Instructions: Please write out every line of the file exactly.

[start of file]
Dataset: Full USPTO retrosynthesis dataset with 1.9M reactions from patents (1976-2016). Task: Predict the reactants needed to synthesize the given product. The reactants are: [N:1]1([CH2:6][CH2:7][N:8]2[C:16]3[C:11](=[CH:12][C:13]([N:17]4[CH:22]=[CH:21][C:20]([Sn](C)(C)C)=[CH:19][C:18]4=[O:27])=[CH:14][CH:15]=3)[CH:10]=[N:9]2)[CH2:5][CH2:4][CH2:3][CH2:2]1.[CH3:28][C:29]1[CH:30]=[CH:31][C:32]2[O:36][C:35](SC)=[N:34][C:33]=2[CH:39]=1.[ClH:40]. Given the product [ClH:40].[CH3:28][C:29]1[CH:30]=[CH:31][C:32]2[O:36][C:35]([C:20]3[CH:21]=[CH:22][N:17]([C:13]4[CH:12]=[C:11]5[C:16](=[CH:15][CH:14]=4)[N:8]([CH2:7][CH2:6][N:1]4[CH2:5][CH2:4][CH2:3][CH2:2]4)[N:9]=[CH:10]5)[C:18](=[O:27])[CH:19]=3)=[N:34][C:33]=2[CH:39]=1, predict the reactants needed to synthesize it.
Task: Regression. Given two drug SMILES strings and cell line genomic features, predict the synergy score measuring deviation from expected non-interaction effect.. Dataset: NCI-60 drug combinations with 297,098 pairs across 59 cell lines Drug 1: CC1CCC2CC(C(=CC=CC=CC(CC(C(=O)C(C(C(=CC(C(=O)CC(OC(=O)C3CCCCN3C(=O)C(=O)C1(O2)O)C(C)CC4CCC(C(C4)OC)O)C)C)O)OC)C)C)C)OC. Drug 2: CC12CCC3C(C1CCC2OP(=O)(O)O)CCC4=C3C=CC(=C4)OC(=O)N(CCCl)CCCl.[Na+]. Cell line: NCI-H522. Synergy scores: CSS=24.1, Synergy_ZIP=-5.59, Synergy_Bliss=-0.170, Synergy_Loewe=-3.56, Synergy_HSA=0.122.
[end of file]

Dataset: Full USPTO retrosynthesis dataset with 1.9M reactions from patents (1976-2016). Task: Predict the reactants needed to synthesize the given product. The reactants are: [N:1]1([CH2:6][CH2:7][N:8]2[C:16]3[C:11](=[CH:12][C:13]([N:17]4[CH:22]=[CH:21][C:20]([Sn](C)(C)C)=[CH:19][C:18]4=[O:27])=[CH:14][CH:15]=3)[CH:10]=[N:9]2)[CH2:5][CH2:4][CH2:3][CH2:2]1.[CH3:28][C:29]1[CH:30]=[CH:31][C:32]2[O:36][C:35](SC)=[N:34][C:33]=2[CH:39]=1.[ClH:40]. Given the product [ClH:40].[CH3:28][C:29]1[CH:30]=[CH:31][C:32]2[O:36][C:35]([C:20]3[CH:21]=[CH:22][N:17]([C:13]4[CH:12]=[C:11]5[C:16](=[CH:15][CH:14]=4)[N:8]([CH2:7][CH2:6][N:1]4[CH2:5][CH2:4][CH2:3][CH2:2]4)[N:9]=[CH:10]5)[C:18](=[O:27])[CH:19]=3)=[N:34][C:33]=2[CH:39]=1, predict the reactants needed to synthesize it.
Task: Regression. Given two drug SMILES strings and cell line genomic features, predict the synergy score measuring deviation from expected non-interaction effect.. Dataset: NCI-60 drug combinations with 297,098 pairs across 59 cell lines Drug 1: CC1CCC2CC(C(=CC=CC=CC(CC(C(=O)C(C(C(=CC(C(=O)CC(OC(=O)C3CCCCN3C(=O)C(=O)C1(O2)O)C(C)CC4CCC(C(C4)OC)O)C)C)O)OC)C)C)C)OC. Drug 2: CC12CCC3C(C1CCC2OP(=O)(O)O)CCC4=C3C=CC(=C4)OC(=O)N(CCCl)CCCl.[Na+]. Cell line: NCI-H522. Synergy scores: CSS=24.1, Synergy_ZIP=-5.59, Synergy_Bliss=-0.170, Synergy_Loewe=-3.56, Synergy_HSA=0.122.